The article presents the statistical analysis of the impact of the 2011 Fukushima nuclear disaster on the German program of Energy Transition. It argues that the spectacular growth of renewable energy production in recent years was triggered not only by the increasing subsidies but also by the decision to phase out the nuclear power plants. However, the results seem to be far from what was desired by the architects of the Energy Transition. Except for 2014, the share of high-emission combustible fossils in the energy mix was growing. Meanwhile, the role of the two “transition fuels” (natural gas and nuclear energy) significantly decreased.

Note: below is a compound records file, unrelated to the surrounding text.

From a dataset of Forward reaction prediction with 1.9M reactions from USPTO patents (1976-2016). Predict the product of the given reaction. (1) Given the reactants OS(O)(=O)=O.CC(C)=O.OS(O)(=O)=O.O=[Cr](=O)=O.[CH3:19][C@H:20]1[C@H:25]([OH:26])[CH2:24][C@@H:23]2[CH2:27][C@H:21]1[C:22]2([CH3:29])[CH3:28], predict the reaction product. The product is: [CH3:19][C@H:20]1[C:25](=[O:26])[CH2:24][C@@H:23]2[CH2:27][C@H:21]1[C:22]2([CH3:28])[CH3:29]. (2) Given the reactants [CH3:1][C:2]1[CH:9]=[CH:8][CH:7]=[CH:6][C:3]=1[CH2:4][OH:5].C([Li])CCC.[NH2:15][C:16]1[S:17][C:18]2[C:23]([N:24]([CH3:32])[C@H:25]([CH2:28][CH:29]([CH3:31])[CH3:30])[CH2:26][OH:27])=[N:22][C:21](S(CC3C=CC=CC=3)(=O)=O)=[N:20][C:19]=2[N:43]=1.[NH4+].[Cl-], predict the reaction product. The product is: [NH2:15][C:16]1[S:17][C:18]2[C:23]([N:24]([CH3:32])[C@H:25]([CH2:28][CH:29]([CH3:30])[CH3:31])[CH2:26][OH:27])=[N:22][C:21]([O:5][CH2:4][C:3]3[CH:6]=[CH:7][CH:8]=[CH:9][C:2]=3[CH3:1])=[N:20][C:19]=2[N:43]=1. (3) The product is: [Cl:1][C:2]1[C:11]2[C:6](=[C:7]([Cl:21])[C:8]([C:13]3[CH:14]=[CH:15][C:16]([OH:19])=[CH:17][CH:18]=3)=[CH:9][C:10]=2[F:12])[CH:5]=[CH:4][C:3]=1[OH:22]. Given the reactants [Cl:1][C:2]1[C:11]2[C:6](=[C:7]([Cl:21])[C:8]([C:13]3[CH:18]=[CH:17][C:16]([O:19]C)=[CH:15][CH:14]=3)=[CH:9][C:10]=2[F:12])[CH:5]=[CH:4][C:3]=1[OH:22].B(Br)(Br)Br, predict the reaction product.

The article also shows how the media, news, and communication in the modern world can seriously impact the economic policy of a state. It concludes that the decision made by the German government was largely irrational (except for electoral considerations) and it resulted in significant financial consequences.